October 12, 2014 at 2:19 pm #26673
Health care worker at Dallas hospital tests positive for Ebola. Now we are having a problem with the truth about how does this Ebola virus infects people that have full protection gear. Has this Ebola virus become more infectious?October 12, 2014 at 5:01 pm #26684
Freedom my husband has been saying this exact thing. It doesn’t make sense that the virus can only be spread through body fluids when he can tell from the news that even people in full body protection are getting it. Now we have proof. Thanks for posting and I will pass this on.
LovelyNightBirdOctober 12, 2014 at 6:30 pm #26692
My post disappeared!
See 74’s thread for info I guess
"ROGUE ELECTRICIAN" Hoping to be around to re-energize the New World.....
Cogito, ergo armatus sumOctober 13, 2014 at 6:01 am #26754
FFS…… germs are the one thing designed to kill us, and no one is taking this seriously.
Never be afraid to do the righteous thing, nothing righteous is ever easy.October 13, 2014 at 4:38 pm #26799
LovelyNightBird, What I have heard from some doctors that I know very well since I studied medicine and have many that are my friends they tell me that they believe Ebola or the new Ebola is semi-airborne. Maybe able to travel from 3 feet to as fare as 20 feet,they don’t know for sure. Also they told me that it is way more infectious that what we have been told.
All of them have told me to not post names or locations of where they are. One thing I can say is that the doctor that was in charge of the ER in Dallas has been fired so all the other doctors don’t want to talk about this because they will fire them.October 13, 2014 at 7:36 pm #26814
I think everyone’s confidence has been shaken in the healthcare system and CDC. They are so afraid of causing panic they will say anything to minimize the danger. Freedom, either we have the same friends, or the doctors are being consistent. My friends are saying it has to be a lot more infectious than we are being told.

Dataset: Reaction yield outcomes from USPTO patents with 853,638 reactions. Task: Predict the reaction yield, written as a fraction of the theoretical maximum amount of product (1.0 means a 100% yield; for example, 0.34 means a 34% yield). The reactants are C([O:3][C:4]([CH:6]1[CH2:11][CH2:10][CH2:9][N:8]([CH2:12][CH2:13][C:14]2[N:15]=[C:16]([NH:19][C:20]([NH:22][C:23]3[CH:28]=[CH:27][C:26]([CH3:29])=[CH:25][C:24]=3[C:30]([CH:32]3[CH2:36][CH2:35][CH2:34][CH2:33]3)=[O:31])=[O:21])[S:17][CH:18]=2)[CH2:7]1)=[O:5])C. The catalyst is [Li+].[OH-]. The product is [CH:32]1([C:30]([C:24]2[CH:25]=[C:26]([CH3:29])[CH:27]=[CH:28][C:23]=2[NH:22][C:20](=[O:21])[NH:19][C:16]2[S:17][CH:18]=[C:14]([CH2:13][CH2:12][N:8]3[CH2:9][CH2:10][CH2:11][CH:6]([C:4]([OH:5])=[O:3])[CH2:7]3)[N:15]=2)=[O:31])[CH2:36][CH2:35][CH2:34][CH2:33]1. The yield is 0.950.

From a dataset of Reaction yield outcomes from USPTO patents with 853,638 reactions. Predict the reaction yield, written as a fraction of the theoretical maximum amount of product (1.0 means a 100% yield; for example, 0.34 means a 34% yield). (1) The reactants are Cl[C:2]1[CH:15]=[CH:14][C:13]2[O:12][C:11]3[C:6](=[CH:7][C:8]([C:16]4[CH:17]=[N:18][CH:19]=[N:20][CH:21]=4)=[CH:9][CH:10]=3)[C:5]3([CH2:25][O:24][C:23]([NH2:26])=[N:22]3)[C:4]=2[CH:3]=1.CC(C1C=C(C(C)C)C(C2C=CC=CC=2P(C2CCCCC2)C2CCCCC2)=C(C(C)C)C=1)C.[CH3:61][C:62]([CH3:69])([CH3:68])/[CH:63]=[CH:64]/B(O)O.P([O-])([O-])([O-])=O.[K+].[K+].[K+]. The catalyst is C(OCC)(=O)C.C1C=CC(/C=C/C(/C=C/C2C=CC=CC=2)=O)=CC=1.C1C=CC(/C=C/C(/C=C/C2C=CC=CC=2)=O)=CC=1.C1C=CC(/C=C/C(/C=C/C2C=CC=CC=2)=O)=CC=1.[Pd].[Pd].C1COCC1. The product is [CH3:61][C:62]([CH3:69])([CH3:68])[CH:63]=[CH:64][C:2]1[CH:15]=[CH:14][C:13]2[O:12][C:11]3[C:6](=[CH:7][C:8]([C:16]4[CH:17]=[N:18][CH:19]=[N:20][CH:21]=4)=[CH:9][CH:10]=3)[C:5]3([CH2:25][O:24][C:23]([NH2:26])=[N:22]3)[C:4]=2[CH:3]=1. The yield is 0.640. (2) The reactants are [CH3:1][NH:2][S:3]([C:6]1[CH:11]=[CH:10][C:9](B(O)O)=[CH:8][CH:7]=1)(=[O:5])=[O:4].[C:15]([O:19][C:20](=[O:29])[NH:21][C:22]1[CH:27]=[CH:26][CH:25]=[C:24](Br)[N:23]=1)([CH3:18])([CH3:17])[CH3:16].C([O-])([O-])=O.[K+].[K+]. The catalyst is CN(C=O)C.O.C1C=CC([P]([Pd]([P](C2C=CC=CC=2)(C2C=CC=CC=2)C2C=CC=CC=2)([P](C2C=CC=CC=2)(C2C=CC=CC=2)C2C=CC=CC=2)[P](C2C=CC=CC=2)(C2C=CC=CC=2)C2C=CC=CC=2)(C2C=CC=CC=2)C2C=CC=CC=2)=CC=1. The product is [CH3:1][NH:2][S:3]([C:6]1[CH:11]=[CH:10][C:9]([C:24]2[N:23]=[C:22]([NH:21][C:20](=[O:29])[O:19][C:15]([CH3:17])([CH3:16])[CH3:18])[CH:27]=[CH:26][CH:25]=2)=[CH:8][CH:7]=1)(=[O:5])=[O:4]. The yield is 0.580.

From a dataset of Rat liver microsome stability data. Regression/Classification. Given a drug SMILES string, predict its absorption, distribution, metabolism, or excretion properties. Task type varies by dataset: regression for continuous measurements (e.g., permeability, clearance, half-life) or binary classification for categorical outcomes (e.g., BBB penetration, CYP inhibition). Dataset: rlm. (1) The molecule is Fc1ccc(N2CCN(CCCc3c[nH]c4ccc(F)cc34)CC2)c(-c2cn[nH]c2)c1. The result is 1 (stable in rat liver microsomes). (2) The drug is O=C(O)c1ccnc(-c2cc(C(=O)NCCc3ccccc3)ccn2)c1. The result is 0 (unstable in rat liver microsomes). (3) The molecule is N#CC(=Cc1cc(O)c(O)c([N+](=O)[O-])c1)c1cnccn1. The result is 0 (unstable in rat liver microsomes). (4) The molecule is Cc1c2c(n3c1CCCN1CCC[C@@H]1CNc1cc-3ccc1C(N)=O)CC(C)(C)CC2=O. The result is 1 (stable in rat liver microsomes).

Blaming the nurse for breaking protocol follows the administration’s philosophy of blame someone else. Preferably someone low enough they can’t fight back.October 13, 2014 at 8:00 pm #26817
Yes Roadracer, the doctors I know in Texas and here in Miami are all telling the same story that the Ebola virus is more infectious than the Ebola before. Some are going farther and telling me it is semi-airborne which means it can travel from 3 to 20 feet.October 14, 2014 at 1:43 am #26872
Ebola Nurse Boyfriend Reportedly Admitted With Ebola Symptoms
On deck, boy friends co workers.October 14, 2014 at 2:22 am #26877
I think the hospital idea of “full protective gear” is: glorified long apron, long sleeve shirt/scrubs, scrub pants, face shield (or goggles), surgical mask and surgical gloves. A full PP4 is a body suit with clear opening at the face and includes built-in gloves and booties!
RobinOctober 14, 2014 at 10:44 am #26902
Yes Robin some hospitals are not using a full PP4 but didn’t the CDC say in public that Ebola is not that infectious and that the public will not get it that easy. The problem starts with the CDC not tell the public and hospitals the truth.October 14, 2014 at 12:28 pm #26915